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Scope of the STEM Task Force

From: Tim Cole <t-cole3@illinois.edu>
Date: Mon, 16 Jun 2014 12:29:04 -0500
To: <public-digipub-ig@w3.org>
Message-ID: <027701cf8988$811f8d80$835ea880$@illinois.edu>
On Mon, 2014-06-09 at 14:59 +0200, Peter Krautzberger wrote:


I added a few use cases to the STEM section recently (chemistry, diagrams,
graphing). I'm trying to come up with something along the lines of Madi's
excellent report on metadata that I could take to the MathJax sponsors
(mostly scientific publishers). However, I found it hard to identify the
scope of the DPIG here (progressive enhancements? new standards? UA
suggestions?). I hope today's discussion will get us started towards a
clearer position by collecting potential options.



My comment (in response to your post last week and to tail end of today's
discussion) that I was going to make when we ran out of time on today's


I think the idea of seeking priorities, identifying additional use cases and
vetting use cases so far gathered via interviews along the lines of what
Bill and Madi did with metadata [1][2] makes good sense, but I wonder if we
should also consult as stakeholders in addition to publishers a few
researchers, librarian types and other consumers/authors of published STEM
content  as well. For example in regard to mathematics I'm thinking in
addition to the MathJax sponsors (who are mostly commercial and society
publishers) about people like Ingrid Daubechies and Cliff Lynch who
co-chaired the NAS/NRC Committee that produced the recent "Developing a 21st
Century Global Library for Mathematics Research" report [3], or Peter Olver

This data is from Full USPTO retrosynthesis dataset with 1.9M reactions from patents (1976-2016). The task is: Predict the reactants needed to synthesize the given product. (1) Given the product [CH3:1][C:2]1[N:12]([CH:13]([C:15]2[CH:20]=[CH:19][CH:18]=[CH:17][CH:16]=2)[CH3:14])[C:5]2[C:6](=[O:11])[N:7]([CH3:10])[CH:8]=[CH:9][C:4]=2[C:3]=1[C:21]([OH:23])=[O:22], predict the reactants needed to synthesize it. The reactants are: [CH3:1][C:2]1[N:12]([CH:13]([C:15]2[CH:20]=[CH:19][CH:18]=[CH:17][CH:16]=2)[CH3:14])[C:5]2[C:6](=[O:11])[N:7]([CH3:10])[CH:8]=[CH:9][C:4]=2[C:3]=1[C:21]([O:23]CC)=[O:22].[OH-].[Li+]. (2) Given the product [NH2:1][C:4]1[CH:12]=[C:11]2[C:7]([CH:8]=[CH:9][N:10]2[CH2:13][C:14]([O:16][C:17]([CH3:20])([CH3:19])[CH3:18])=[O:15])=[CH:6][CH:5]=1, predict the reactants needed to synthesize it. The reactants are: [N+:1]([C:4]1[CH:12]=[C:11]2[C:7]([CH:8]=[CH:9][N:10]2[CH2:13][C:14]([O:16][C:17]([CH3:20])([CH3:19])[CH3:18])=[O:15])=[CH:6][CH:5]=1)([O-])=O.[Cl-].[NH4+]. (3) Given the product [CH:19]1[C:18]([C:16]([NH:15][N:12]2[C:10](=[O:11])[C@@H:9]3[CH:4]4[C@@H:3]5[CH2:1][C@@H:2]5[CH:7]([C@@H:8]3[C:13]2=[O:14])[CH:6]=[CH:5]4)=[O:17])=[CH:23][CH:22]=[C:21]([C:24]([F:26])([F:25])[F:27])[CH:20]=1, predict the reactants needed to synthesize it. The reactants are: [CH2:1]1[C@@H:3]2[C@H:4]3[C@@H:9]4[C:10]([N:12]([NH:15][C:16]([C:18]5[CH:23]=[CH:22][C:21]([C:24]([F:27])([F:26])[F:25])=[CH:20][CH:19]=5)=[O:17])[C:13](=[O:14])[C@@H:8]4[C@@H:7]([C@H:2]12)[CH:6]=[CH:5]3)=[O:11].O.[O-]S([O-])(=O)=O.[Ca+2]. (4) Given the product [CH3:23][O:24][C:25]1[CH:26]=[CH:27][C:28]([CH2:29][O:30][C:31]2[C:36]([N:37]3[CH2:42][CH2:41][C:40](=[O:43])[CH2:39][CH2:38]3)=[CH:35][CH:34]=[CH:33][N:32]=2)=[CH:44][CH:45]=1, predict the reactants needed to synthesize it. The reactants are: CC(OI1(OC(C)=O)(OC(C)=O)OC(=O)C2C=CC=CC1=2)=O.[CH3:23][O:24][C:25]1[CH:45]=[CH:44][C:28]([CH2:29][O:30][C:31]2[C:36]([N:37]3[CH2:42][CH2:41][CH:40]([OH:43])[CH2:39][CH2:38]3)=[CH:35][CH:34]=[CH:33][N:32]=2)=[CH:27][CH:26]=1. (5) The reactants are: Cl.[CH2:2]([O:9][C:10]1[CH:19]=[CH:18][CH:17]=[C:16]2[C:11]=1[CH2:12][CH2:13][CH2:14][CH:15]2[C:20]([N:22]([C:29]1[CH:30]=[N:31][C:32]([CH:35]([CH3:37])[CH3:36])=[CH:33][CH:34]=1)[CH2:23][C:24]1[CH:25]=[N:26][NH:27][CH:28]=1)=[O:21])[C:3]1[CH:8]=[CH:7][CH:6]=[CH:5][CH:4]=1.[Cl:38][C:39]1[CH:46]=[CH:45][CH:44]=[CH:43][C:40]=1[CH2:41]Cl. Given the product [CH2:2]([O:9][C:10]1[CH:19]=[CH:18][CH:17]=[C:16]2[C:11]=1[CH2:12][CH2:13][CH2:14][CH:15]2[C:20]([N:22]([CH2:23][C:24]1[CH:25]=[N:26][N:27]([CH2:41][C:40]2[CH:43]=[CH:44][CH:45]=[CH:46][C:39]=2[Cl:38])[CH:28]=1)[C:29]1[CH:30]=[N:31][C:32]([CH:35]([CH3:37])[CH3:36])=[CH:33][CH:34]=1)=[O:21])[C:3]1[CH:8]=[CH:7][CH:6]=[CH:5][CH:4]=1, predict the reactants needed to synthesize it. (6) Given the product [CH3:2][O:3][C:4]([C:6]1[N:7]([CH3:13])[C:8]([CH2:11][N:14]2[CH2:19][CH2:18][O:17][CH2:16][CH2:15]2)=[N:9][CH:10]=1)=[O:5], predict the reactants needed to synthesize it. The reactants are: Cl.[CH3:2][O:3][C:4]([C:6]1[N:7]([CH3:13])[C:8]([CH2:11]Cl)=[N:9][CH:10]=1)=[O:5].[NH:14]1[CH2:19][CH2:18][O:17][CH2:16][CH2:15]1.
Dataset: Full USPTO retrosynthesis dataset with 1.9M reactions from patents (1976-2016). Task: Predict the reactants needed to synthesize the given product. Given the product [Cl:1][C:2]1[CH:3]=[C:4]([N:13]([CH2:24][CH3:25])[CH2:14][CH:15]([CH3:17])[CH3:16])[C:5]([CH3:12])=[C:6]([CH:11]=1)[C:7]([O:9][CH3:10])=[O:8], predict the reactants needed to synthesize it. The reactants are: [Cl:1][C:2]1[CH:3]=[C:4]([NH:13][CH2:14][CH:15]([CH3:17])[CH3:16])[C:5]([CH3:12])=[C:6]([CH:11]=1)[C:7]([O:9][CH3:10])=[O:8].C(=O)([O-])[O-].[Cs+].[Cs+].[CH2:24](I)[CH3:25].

who also was involved in that report and who chairs the International
Mathematics Union's Committee on Electronic Information and Communication.
(Full disclosure, I am a member of the CEIC and was also involved in
creating the NAS/NRC report, which is why these names come so quickly to
mind - obviously there are others as well.)


I don't want to make the process of further data gathering unwieldy, and I
don't want to dilute publisher inputs, but I think these additional sources
would provide some complementary insights regarding use cases and
priorities. I'd be happy to help with regard to data gathering for
mathematics, and I think I could also get some help here as well for
Engineering data gathering. (For the moment I'm using the most common
NSF-DUE definition of  STEM as Science, Technology, Engineering and
Mathematics, [4] though I realize we're still figuring this out.) 


Anyway, that was the gist of the comment I was going to make when the clock
ran out - looking forward to next week's call and happy to be of help if
needed with the work of your task force since this is an area of long-term
interest here at Illinois.


Tim Cole

University of Illinois at UC


[1] http://lists.w3.org/Archives/Public/public-digipub-ig/2014Apr/0062.html


[3] http://www.nap.edu/catalog.php?record_id=18619 

[4] http://www.nsf.gov/div/index.jsp?org=DUE 
Received on Monday, 16 June 2014 17:40:07 UTC

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